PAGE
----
We’re celebrating National Bike to Work Day on May 18, but in our opinion most days could be bike to work day—you just need to get the right people on board. Leadership from the top is important in any workplace, and having your boss or HR manager promote biking to work could be the jumpstart your colleagues need. You know those folks are busy, and always thinking about the bottom line, so you need to be able to quickly and effectively present the argument that biking to work is good for your company. How do you do that? Here are three solid arguments to help you make the case.
The strongest argument for getting your boss behind bike commuting is that he or she will get more from their staff. A 2012 study concluded that, “aerobic activity is indeed a powerful modulator of structural brain plasticity.” What that means in layman’s terms is that people who exercise regularly actually have more brain growth than those who don’t. Biking to work incorporates exercise into a commute, making it the perfect way to get where you need to go while simultaneously stimulating your brain. You could be one quick ride away from your next big and brilliant idea.
Two studies published in the journal “Aging Cell” provide evidence that regular bike riding throughout adulthood protects against a variety of age-related health issues including loss of muscle mass, strength, and immune system deficiencies. Read the first and second papers here. Healthier employees mean fewer sick days and lower health insurance costs. In a 2014 interview about her book Bikenomics: How Bicycling Can Save The Economy, Elly Blue pointed out a program run by Quality Bicycle Products, a bike and bike part distributor in Minnesota. “QBP is one of a handful of companies across that country that are starting to actually pay employees money to bike to work,” she said. “After a year of doing this, they found they’d paid out $45,000 to bike-commuting workers and saved about $200,000 on healthcare claims that year.” Now that’s an argument for biking you can put in the bank.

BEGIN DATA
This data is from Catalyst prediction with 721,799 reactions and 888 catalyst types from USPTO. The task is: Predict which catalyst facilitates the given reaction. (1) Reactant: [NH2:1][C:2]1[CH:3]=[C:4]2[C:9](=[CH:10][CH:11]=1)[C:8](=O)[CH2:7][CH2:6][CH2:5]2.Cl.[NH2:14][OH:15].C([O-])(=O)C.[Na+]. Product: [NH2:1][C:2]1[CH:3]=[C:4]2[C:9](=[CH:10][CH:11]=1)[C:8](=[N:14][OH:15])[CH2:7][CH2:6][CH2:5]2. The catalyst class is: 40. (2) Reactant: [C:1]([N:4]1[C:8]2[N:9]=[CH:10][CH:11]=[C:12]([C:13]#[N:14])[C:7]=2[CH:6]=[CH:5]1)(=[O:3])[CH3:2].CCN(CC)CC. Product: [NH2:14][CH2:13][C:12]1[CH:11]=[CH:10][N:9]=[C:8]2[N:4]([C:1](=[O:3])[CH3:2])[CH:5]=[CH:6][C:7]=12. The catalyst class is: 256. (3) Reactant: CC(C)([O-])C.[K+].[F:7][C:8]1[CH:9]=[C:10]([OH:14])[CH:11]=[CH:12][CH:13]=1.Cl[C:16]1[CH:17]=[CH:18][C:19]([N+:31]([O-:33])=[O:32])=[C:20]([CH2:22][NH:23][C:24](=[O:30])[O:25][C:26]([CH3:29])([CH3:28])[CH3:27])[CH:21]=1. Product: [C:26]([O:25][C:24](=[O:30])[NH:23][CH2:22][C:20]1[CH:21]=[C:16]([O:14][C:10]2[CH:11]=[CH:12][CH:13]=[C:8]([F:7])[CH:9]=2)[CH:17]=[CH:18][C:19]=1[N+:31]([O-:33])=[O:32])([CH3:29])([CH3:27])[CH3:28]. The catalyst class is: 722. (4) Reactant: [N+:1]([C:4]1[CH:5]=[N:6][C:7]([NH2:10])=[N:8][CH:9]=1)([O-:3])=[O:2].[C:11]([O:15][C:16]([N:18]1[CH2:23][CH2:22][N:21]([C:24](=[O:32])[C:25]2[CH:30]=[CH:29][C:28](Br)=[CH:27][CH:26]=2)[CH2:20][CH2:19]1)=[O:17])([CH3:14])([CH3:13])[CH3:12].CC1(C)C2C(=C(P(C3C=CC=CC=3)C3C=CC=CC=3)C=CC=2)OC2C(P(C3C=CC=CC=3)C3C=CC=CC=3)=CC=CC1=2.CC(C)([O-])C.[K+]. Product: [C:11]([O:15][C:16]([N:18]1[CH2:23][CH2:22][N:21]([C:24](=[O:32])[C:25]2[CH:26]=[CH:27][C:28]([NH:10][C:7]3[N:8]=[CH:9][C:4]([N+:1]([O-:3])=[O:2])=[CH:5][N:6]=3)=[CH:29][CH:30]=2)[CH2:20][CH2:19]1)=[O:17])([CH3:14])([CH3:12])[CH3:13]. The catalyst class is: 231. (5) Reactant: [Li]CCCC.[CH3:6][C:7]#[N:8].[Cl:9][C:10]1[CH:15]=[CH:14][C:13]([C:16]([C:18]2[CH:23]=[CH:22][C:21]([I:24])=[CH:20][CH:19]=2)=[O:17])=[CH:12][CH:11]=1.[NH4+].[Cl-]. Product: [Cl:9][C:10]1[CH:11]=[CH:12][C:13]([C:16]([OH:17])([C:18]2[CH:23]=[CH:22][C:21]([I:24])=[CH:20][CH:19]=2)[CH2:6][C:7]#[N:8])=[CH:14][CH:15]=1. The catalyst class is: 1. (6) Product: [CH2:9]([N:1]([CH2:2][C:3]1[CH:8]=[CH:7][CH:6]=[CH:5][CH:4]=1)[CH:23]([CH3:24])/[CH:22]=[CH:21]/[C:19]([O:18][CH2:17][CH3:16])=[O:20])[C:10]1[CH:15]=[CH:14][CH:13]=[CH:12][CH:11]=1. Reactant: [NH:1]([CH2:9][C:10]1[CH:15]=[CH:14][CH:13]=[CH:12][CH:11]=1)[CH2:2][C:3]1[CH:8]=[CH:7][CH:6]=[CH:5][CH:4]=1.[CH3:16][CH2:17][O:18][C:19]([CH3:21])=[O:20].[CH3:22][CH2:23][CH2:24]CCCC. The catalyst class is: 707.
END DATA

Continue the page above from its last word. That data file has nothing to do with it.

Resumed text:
You might be spending at least eight hours a day with your coworkers, so it’s hard not to affect each other’s moods. If someone is having a bad day, that grouchiness can be contagious. But good moods can catch on as well, and that’s where bike riding comes in. A 2017 study published in the International Journal of Workplace Health Management found that, “those who cycled to work were less stressed than their counterparts who arrived by car.” It’s hard to imagine any manager who wouldn’t want their employees coming in refreshed and happy, instead of stressed out.
Biking to work isn’t for everyone, but there are plenty of people who might adopt the behavior with just a little encouragement. Having a boss or HR manager to help could be just the motivation they need, and these arguments can help you get the support from the higher-ups to turn bike commuting from an afterthought to a company-promoted practice.